It is therefore a shame that in recent weeks there were council reports in your paper that highlighted some negative comments from Stokesley councillors and residents saying the temporary structure is too high; the view of the hills has been obscured; the temporary construction must be returned to being a field quickly; the dwelling on site - due to be demolished - should be rebuilt somewhere else.

These are genuine concerns, but could we have a lot more praise and enthusiasm for the courage and dignity shown by the staff and owners. The company could have walked away from this terrible tragedy. Stokesley would have lost one of its greatest assets. The site could have been demolished to become more new houses or even that campaign favourite: a supermarket.

I am thrilled that Strikes is back - and it is blooming marvellous!

Terence Fleming, Guisborough

Flawed experiment

CLLR Peter Dew of York has resigned from the police and crime panel (D&S Times, July 27). He said he had understood the role of the panel was to support the police and crime commissioner and to hold her to account but he had found at best she treated the panel as an irrelevance and at worst treated its members with ‘little disguised contempt’.

His resignation was precipitated by her refusal to listen to the advice of the panel, and that of the city council and the county council (and six of seven district councils), as far as control of the county’s fire and rescue service was concerned.

None of this is surprising. Clearly she has treated the panel like she treats the public, examples of which are legion.

I cannot believe experienced councillors approved her sale of the old headquarters (at much less than its market value), the aborted attempt to build a new headquarters (at a cost not yet revealed) and the move into the inadequate new headquarters (before the sale of the old headquarters had even been finalized).

What is surprising is that the other members of the panel have not resigned too. Are they content to be treated as irrelevant or with contempt?

The chairman of the panel is County Councillor Carl Les. He is one of the senior Conservative councillors who voiced their objections to the PCC’s intention to take over the fire brigade and made plain their objections after it had been approved. Given that he is a senior Conservative councillor hereabouts and the PCC was twice chosen by local Conservatives it is to be hoped that he and his colleagues are preparing to appoint somebody else. Ultimately she is their responsibility.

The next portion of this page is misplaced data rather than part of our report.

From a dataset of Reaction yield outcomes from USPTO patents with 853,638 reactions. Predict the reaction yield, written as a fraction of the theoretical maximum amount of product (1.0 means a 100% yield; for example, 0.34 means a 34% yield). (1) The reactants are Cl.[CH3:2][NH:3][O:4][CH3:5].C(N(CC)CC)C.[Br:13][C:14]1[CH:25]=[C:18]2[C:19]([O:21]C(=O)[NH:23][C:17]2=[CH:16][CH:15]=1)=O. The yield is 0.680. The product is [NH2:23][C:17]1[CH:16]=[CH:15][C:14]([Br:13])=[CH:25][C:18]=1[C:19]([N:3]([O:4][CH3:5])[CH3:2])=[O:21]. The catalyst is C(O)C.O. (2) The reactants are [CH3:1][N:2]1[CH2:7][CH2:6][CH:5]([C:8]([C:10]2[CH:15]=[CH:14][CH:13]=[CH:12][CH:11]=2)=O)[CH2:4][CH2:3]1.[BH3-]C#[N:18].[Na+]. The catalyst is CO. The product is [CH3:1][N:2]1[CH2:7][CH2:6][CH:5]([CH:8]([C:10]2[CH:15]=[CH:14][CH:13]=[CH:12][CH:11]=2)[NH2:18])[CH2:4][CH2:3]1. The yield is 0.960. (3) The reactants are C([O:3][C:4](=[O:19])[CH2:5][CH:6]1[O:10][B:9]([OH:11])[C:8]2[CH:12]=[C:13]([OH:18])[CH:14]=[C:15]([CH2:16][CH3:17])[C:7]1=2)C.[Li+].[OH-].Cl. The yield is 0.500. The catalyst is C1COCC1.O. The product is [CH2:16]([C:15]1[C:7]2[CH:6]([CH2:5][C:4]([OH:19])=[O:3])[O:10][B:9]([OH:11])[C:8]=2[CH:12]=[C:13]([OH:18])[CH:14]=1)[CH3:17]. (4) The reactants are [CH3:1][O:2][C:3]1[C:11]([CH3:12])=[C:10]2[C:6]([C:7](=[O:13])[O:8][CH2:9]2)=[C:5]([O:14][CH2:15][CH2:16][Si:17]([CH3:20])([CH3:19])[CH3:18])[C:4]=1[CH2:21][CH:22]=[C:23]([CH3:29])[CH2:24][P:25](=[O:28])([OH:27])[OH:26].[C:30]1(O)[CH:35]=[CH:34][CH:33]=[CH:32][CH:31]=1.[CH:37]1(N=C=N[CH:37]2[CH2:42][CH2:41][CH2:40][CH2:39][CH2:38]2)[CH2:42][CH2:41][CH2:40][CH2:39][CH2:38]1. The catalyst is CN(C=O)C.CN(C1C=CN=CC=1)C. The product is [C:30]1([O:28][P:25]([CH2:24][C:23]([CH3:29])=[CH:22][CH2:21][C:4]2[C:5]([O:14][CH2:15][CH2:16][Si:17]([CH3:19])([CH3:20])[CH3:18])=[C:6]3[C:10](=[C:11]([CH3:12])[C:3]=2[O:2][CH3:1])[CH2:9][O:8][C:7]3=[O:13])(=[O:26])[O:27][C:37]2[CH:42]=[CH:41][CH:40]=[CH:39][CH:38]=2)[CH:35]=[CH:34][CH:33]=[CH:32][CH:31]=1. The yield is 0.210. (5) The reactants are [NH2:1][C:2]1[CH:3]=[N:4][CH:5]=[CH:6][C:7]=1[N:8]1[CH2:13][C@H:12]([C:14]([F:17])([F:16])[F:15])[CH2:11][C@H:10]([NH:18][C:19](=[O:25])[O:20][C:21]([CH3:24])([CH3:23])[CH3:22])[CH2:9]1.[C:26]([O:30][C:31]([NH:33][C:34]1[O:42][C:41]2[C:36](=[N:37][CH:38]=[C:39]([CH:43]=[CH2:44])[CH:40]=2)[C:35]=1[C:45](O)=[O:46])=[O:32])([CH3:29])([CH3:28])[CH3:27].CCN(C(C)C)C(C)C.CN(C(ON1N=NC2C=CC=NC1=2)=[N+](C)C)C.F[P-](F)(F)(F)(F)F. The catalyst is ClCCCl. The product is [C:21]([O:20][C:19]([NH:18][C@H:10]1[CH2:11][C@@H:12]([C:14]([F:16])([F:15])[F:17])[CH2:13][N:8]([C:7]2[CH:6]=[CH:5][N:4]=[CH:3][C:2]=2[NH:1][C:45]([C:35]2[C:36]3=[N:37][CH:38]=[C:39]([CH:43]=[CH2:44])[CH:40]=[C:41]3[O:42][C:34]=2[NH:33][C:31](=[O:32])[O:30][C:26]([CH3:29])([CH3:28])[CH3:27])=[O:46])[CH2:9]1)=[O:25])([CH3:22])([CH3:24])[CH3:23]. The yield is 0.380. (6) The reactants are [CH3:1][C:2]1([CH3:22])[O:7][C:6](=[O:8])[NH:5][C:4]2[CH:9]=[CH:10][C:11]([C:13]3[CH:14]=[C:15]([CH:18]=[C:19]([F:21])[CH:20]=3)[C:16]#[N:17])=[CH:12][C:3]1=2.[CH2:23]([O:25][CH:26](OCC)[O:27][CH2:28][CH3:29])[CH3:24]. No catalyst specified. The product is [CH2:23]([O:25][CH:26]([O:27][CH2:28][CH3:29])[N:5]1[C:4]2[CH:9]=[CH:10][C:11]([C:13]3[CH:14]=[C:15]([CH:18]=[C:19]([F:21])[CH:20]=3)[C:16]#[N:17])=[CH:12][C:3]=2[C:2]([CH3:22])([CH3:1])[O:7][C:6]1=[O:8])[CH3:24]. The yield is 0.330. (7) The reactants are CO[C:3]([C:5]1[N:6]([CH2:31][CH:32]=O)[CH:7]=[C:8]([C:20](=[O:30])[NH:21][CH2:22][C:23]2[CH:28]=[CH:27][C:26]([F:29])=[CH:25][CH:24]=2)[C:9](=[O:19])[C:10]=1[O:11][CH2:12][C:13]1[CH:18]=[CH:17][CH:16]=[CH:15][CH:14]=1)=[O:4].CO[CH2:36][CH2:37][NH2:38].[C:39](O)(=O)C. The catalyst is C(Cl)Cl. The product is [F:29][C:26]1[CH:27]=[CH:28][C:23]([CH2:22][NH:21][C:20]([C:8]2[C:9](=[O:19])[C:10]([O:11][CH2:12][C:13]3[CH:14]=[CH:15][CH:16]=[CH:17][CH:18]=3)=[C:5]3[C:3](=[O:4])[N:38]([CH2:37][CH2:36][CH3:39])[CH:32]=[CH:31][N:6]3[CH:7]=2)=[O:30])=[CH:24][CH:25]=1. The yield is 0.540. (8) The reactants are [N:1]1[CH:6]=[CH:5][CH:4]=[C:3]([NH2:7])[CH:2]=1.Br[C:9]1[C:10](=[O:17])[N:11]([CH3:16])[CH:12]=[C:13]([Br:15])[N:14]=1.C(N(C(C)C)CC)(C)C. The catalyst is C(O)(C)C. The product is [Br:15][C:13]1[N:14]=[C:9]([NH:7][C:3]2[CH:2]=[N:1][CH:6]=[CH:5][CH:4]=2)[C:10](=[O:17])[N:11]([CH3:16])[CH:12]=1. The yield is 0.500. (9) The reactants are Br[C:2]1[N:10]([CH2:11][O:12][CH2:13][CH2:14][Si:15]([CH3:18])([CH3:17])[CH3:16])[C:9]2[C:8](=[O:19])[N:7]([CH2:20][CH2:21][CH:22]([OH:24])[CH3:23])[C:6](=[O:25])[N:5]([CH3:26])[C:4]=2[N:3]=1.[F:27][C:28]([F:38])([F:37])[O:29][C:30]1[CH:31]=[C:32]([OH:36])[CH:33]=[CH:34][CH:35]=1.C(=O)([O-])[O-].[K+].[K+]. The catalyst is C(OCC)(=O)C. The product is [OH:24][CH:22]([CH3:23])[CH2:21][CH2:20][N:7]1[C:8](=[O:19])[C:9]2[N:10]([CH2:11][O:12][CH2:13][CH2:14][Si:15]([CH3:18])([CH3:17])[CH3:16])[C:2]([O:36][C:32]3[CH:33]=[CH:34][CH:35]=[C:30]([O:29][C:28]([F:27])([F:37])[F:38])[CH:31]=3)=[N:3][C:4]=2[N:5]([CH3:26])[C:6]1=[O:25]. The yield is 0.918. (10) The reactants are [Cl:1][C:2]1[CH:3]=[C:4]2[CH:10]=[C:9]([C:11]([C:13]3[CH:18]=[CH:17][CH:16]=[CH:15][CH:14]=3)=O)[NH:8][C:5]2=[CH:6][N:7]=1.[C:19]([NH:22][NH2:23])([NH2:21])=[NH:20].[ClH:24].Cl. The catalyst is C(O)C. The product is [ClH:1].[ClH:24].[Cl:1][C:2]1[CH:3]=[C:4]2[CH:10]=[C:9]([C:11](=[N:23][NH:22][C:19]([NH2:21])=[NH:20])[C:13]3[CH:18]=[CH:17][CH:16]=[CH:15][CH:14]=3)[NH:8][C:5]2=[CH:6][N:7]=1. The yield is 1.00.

The existence of the PCC is the result of a flawed experiment by a previous Conservative government. The present government is unpicking the disastrous changes to the NHS, they have renationalized parts of the railways and now we find they are reversing privatization of the probation service.

It is high time they did away with PCCs. It might work in County Durham, where the PCC is a retired senior police officer and the chief constable would have run the force well without him anyway, but it is self-evident it does not work in North Yorkshire. There is widespread dissatisfaction in the county and we should be rid of her.

David Severs, retd chief superintendent, Northallerton

Deep concern

I AM writing to express my deep concern and abject disappointment at the appearance of the unsightly steel poles with their accompanying metal shields in the conservation area of Bedale Market Place. These have been put up right in the heart of town next to our historic market cross and surrounding buildings.

What is most galling is that they are an unnecessary disfigurement of this previously unspoilt area of our wonderful high street.

I can only hope this is a temporary mistake which will be rectified soon. I find it hard to understand how anyone with any empathy or sensitivity could do this. Shop and home owners in Bedale have to comply with strict planning rules and regulations which have been quite rightly imposed to protect this historic and lovely area and yet this has been done. I cannot believe the planners allowed this.

I am the owner of two properties directly affected by these signs and feel it is unfair that people have to live with them just outside their homes and shops. No consultation was held with property owners or tenants and it just seems so out of keeping with this old and lovely area.

Surely a display of flowers, such as the impressive show outside the Three Coopers, or some small trees would have been far better.

Brian Lancaster, Bedale

Safe cyclists

I AM writing in response to the article titled “Call for calm between cyclists and motorists” (D&S Times, July 20).

Accepting that this is an accurate account of the NYCC's meeting, I feel that the tone was biased in favour of motorists and concluded that cyclists were the problem, which in itself does not make cycling any safer on our roads. In law, speed limits only apply to motor vehicles. This means that it is impossible for a cyclist to “speed”, ie, exceed a speed limit.

The speed of a bicycle is self-limiting. A good speed for a competent road cyclist is 20mph – admittedly when going downhill this could be exceeded, but never to that of a speeding car which could reach speeds in excess of 70mph. The physical harm caused to a motorist by a collision with a cyclist is negligible whereas the cyclist would be seriously injured or killed.

When roads are shared between cyclists and motor vehicles the vulnerability of cyclists has to be taken into account. A motorist is protected within a metal cage with airbags and many other safety features whereas the cyclist only has the protection of his helmet.